The Cameron Highlands are a short 2-3 hour bus ride east from Ipoh and into very welcome cooler temperatures. So cool in fact, that the feeling of the cool breeze while hiking in the area made me long for my unbelievably comfortable sleeping bag and tent. One of my favorite things in the world is to sleep outside and feel the wind. Sometimes in Hunter, with a perfectly good bed inside, I’ll sleep on the porch. I used to try to convince Rob to sleep with me on the porch of our 19th floors high rise in Dallas so we could feel the wind, but I never quite succeeded on that one.
When the bus approached the area, Rob and I both thought that the town seemed larger and more touristy than we expected. Fortunately, we booked a place a street back from the main thoroughfare in Tanah Rata. The French family that rafted with us a couple of days before recommended a hotel they stayed in and we were glad they did! It was very reasonably priced, clean, quiet and comfortable. Trying to keep our accommodation expenses low, we opted for a room with a shared bathroom. Before traveling this summer, taking a hotel room with a common bathroom was a foreign idea to me, but it’s a common option in Asia and if the facilities are well kept it’s an excellent way to minimize your costs. Traveling in Nepal, nearly all the teahouses have common bathrooms so almost any bathroom after that seems clean! I took a hike up to the summit of one the mountains that evening to try and see the sunset, but it was too cloudy to get much color. We were rewarded with great views the following day when we rented a 125cc scooter and explored the area, having a fun touristy day. We both love having the freedom of a bike and it’s an almost instant recipe for a fantastic day. Helmets on, Gizmo in the pack and a beautiful sun shining day we were ready to experience the beauty of the Cameron Highlands.
After stopping for fresh strawberry waffles at one of many local Strawberry Farms we went to the Mossy Forest. Here, you are guided through the beautiful mossy, lichen jungle landscape on a boardwalk so as to preserve the natural surroundings. After climbing a lookout tower for 360 views we continued the journey by hiking a path that was technically closed. It’s being closed seemed more like a suggestion to us so we climbed over roots and stepped in mud for an hour to further be saturated in the beauty of the area. The entrance to the forest is near a tea plantation and seemed to be the next natural stop for us. The surrounding plantations are absolutely gorgeous. Very different from the rice paddies we have been accustomed to viewing this summer. We enjoyed a nice little break after hiking over a pot of BOH Gold Tea and a slice of strawberry tea cheesecake.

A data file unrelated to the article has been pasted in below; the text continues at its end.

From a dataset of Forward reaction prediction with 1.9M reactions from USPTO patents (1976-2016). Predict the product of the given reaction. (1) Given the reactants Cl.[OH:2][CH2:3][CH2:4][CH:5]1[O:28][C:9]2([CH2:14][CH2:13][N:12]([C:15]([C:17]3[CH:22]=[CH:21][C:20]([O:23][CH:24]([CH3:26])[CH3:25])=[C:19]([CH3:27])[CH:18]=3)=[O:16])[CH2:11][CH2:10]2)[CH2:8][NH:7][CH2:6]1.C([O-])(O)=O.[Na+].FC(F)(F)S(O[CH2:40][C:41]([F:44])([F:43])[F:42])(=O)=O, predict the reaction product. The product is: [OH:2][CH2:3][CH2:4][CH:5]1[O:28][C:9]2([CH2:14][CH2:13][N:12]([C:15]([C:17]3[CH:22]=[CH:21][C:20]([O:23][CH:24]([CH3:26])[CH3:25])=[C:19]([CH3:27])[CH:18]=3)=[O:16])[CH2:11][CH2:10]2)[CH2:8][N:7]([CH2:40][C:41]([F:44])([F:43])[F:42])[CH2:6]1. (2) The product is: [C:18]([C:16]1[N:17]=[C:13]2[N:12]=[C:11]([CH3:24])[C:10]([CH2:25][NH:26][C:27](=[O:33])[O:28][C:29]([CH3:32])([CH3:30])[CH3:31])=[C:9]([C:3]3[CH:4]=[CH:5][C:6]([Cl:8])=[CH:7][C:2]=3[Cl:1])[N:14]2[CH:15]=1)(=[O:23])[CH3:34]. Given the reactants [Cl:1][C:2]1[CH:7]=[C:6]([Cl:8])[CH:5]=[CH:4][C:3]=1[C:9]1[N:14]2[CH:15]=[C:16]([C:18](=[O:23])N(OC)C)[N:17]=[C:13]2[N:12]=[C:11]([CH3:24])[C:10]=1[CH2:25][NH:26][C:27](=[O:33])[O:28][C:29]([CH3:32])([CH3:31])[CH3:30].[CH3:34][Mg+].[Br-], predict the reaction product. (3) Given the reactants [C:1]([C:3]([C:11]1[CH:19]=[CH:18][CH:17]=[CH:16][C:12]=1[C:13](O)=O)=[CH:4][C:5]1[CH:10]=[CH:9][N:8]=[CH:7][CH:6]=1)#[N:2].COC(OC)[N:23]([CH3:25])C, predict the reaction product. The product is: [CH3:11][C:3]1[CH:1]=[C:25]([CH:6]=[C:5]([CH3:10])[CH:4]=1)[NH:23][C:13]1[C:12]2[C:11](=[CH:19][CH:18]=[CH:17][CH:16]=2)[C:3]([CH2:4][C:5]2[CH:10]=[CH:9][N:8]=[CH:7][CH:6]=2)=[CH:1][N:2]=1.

Since I can never get enough fresh flowers in my life Rose Valley was our next destination. It’s not so much a valley as a massive ongoing greenhouse with more flowers than I imagined. Certainly exceeded expectations with an abundance of orchids, roses, lilies, bleeding hearts, giant hibiscus and other flowers we had never seen before! We covered every inch of this massive flower heaven and left smiling. I was talking about how great the experience was all day!
As we sat down to Indian food for dinner, I looked across the tables sitting along the sidewalk and there was Christoph, the Frenchman we hiked with towards the end of the Annapurna Circuit. Small world! He joined us and we all recounted what we have been up to since we last saw one another.
The following day we relaxed, played cards and didn’t do a whole lot of anything except laundry, pack to leave the next morning for the Perhentian Islands and eat more Indian food. I am obsessed with it lately and can’t get enough naan, paneer, roti canai, curry…you name it. There will certainly be Indian aromas emanating from our kitchen when we return home.